But whatever changes in the world of Saw, there have to still be the traps. In the swathe of Saw-a-likes that have followed, Rube Goldberg murder machines overtook plot, and Bousman was determined to not let that happen with Spiral. "You have these actors - Max Minghella, Chris Rock, Sam Jackson, Marisol [Nichols] - and you want a bigger, more commercial audience, but you also need to pay service to the fandom, and that fandom has expectations." Call them the three Ts: "twists, turns, traps - and the 'Hello Zepp' theme song from Charlie Clouser. So you know you have this stew that you have to make, and you have to mash these things in together."

With Spiral, he sought to reverse a trend in the later Saw movies, where the plot was only there to serve the gore, not vice versa. "We actually cut back on a lot of violence. In fact, there was an entire trap that we shot that we cut out of the movie," he said. "It's more about this relationship between Chris Rock, his father, and the department. The traps are just the icing on the cake."

Spiral opens in cinemas this weekend. Read our review here.

A note to readers: Bold and uncensored, The Austin Chronicle has been Austin’s independent news source for almost 40 years, expressing the community’s political and environmental concerns and supporting its active cultural scene. Now more than ever, we need your support to continue supplying Austin with independent, free press. If real news is important to you, please consider making a donation of $5, $10 or whatever you can afford, to help keep our journalism on stands.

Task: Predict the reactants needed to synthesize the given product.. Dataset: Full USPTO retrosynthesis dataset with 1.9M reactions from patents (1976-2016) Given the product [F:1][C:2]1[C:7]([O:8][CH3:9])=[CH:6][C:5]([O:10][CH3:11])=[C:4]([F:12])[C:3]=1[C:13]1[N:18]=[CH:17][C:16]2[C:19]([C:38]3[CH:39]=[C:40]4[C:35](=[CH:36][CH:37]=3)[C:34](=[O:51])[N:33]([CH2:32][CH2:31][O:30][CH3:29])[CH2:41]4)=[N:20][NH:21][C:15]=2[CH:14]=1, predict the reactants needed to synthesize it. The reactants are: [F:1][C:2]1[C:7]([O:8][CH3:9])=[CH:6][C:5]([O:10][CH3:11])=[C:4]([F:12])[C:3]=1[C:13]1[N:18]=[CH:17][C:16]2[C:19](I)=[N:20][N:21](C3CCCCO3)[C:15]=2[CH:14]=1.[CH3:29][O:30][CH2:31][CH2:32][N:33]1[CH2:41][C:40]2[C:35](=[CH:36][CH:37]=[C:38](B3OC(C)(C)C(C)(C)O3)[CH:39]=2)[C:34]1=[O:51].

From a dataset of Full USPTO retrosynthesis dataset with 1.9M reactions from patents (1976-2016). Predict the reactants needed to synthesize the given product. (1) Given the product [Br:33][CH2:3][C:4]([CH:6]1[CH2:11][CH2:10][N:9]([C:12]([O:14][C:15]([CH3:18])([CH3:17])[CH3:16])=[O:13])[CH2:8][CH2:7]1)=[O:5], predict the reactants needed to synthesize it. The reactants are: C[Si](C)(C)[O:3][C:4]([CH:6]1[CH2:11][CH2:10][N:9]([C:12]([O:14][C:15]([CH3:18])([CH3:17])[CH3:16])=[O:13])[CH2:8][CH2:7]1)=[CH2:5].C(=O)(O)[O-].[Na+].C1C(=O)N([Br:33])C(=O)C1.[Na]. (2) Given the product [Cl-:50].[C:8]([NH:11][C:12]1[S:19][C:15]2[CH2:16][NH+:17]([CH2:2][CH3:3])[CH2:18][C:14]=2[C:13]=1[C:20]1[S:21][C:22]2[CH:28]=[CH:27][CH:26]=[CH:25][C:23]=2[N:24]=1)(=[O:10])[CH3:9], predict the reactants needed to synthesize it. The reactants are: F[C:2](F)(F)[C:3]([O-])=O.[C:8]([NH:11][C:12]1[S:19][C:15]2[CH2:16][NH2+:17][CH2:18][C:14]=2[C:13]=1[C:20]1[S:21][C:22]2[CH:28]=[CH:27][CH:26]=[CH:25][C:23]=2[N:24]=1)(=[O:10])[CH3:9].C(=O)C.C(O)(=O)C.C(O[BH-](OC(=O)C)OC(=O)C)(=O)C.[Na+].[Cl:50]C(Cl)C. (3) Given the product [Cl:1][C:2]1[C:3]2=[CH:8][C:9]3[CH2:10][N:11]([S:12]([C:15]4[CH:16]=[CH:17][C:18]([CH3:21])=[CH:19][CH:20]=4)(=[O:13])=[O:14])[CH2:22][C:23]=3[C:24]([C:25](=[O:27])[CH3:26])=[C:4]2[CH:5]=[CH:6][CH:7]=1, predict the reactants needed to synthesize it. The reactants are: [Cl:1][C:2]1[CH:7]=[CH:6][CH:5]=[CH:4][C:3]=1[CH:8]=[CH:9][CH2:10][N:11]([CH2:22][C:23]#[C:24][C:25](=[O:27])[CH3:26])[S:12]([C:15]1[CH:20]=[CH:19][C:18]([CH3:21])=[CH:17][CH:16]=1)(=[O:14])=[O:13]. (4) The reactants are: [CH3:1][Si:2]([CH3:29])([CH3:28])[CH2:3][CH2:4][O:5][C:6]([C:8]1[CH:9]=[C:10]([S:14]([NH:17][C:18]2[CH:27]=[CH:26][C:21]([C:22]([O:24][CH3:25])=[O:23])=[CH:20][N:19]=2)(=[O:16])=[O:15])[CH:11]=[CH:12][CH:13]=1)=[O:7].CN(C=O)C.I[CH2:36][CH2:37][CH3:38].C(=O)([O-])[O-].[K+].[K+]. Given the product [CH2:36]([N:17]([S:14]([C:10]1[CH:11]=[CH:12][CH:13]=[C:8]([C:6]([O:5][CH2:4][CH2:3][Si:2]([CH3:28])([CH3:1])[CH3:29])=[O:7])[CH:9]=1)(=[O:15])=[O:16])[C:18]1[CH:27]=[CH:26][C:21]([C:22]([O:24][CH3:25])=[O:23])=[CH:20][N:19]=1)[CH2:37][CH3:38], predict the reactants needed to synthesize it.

Support the Chronicle  

READ MORE
More by Richard Whittaker
Making the Flowers Bloom in <i>Encanto</i>
Making the Flowers Bloom in Encanto
Austinite Jay Jackson talks about Disney's latest animated blossom

Nov. 24, 2021

House of Gucci
Ridley Scott is a bad fit for the tale of the fashion house's fall

Nov. 26, 2021

KEYWORDS FOR THIS POST

Spiral, Saw, Darren Lynn Bousman, Amanda de Souza, Chris Rock, Charlie Clouser, Samuel L. Jackson

MORE IN THE ARCHIVES
NEWSLETTERS
One click gets you all the newsletters listed below

Breaking news, arts coverage, and daily events

Can't keep up with happenings around town? We can help.

Austin's queerest news and events

Eric Goodman's Austin FC column, other soccer news

Information is power. Support the free press, so we can support Austin.   Support the Chronicle